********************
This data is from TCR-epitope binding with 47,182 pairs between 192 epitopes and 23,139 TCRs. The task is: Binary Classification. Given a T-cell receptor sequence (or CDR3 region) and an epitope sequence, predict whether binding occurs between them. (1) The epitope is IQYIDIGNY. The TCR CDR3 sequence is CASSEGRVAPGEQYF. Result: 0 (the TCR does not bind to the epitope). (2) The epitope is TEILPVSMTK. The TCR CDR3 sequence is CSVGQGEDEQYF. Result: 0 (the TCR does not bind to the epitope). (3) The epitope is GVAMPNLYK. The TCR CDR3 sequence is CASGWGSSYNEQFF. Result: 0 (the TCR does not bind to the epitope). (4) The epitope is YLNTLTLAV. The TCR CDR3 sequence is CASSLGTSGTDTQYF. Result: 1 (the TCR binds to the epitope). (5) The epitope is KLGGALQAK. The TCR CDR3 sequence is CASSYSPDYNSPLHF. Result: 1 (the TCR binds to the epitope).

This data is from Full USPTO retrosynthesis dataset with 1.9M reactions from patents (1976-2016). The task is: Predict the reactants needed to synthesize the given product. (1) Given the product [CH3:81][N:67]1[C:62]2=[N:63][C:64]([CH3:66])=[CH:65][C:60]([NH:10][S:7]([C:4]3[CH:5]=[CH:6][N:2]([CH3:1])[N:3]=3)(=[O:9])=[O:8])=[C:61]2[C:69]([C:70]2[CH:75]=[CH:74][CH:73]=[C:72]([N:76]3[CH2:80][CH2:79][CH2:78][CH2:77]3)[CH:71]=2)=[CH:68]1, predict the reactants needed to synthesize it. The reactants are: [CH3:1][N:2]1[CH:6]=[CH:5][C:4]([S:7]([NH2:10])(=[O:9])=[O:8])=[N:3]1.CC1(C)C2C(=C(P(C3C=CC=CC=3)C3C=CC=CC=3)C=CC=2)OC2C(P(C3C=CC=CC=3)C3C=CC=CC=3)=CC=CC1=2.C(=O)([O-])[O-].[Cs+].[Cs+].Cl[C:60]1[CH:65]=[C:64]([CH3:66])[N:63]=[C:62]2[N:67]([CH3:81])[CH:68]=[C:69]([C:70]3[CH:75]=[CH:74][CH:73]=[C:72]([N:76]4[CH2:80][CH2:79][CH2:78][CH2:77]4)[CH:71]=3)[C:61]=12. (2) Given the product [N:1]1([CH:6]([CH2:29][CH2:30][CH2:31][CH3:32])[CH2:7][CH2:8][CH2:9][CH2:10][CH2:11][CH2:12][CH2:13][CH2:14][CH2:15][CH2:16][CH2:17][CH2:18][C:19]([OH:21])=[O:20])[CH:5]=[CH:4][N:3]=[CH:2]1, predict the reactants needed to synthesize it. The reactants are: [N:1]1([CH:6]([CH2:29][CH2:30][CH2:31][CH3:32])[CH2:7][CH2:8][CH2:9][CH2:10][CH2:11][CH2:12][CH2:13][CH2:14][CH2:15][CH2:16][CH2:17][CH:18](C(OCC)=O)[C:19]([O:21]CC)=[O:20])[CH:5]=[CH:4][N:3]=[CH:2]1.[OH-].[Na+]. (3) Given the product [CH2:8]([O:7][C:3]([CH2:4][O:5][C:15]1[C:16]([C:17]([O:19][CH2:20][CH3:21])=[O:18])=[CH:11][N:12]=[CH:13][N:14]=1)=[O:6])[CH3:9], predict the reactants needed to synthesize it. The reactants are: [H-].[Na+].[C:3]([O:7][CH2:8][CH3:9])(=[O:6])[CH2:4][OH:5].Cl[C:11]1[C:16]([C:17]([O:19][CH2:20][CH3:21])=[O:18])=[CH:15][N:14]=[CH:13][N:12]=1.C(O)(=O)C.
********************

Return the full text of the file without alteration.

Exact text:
This data is from TCR-epitope binding with 47,182 pairs between 192 epitopes and 23,139 TCRs. The task is: Binary Classification. Given a T-cell receptor sequence (or CDR3 region) and an epitope sequence, predict whether binding occurs between them. (1) The epitope is IQYIDIGNY. The TCR CDR3 sequence is CASSEGRVAPGEQYF. Result: 0 (the TCR does not bind to the epitope). (2) The epitope is TEILPVSMTK. The TCR CDR3 sequence is CSVGQGEDEQYF. Result: 0 (the TCR does not bind to the epitope). (3) The epitope is GVAMPNLYK. The TCR CDR3 sequence is CASGWGSSYNEQFF. Result: 0 (the TCR does not bind to the epitope). (4) The epitope is YLNTLTLAV. The TCR CDR3 sequence is CASSLGTSGTDTQYF. Result: 1 (the TCR binds to the epitope). (5) The epitope is KLGGALQAK. The TCR CDR3 sequence is CASSYSPDYNSPLHF. Result: 1 (the TCR binds to the epitope).

This data is from Full USPTO retrosynthesis dataset with 1.9M reactions from patents (1976-2016). The task is: Predict the reactants needed to synthesize the given product. (1) Given the product [CH3:81][N:67]1[C:62]2=[N:63][C:64]([CH3:66])=[CH:65][C:60]([NH:10][S:7]([C:4]3[CH:5]=[CH:6][N:2]([CH3:1])[N:3]=3)(=[O:9])=[O:8])=[C:61]2[C:69]([C:70]2[CH:75]=[CH:74][CH:73]=[C:72]([N:76]3[CH2:80][CH2:79][CH2:78][CH2:77]3)[CH:71]=2)=[CH:68]1, predict the reactants needed to synthesize it. The reactants are: [CH3:1][N:2]1[CH:6]=[CH:5][C:4]([S:7]([NH2:10])(=[O:9])=[O:8])=[N:3]1.CC1(C)C2C(=C(P(C3C=CC=CC=3)C3C=CC=CC=3)C=CC=2)OC2C(P(C3C=CC=CC=3)C3C=CC=CC=3)=CC=CC1=2.C(=O)([O-])[O-].[Cs+].[Cs+].Cl[C:60]1[CH:65]=[C:64]([CH3:66])[N:63]=[C:62]2[N:67]([CH3:81])[CH:68]=[C:69]([C:70]3[CH:75]=[CH:74][CH:73]=[C:72]([N:76]4[CH2:80][CH2:79][CH2:78][CH2:77]4)[CH:71]=3)[C:61]=12. (2) Given the product [N:1]1([CH:6]([CH2:29][CH2:30][CH2:31][CH3:32])[CH2:7][CH2:8][CH2:9][CH2:10][CH2:11][CH2:12][CH2:13][CH2:14][CH2:15][CH2:16][CH2:17][CH2:18][C:19]([OH:21])=[O:20])[CH:5]=[CH:4][N:3]=[CH:2]1, predict the reactants needed to synthesize it. The reactants are: [N:1]1([CH:6]([CH2:29][CH2:30][CH2:31][CH3:32])[CH2:7][CH2:8][CH2:9][CH2:10][CH2:11][CH2:12][CH2:13][CH2:14][CH2:15][CH2:16][CH2:17][CH:18](C(OCC)=O)[C:19]([O:21]CC)=[O:20])[CH:5]=[CH:4][N:3]=[CH:2]1.[OH-].[Na+]. (3) Given the product [CH2:8]([O:7][C:3]([CH2:4][O:5][C:15]1[C:16]([C:17]([O:19][CH2:20][CH3:21])=[O:18])=[CH:11][N:12]=[CH:13][N:14]=1)=[O:6])[CH3:9], predict the reactants needed to synthesize it. The reactants are: [H-].[Na+].[C:3]([O:7][CH2:8][CH3:9])(=[O:6])[CH2:4][OH:5].Cl[C:11]1[C:16]([C:17]([O:19][CH2:20][CH3:21])=[O:18])=[CH:15][N:14]=[CH:13][N:12]=1.C(O)(=O)C.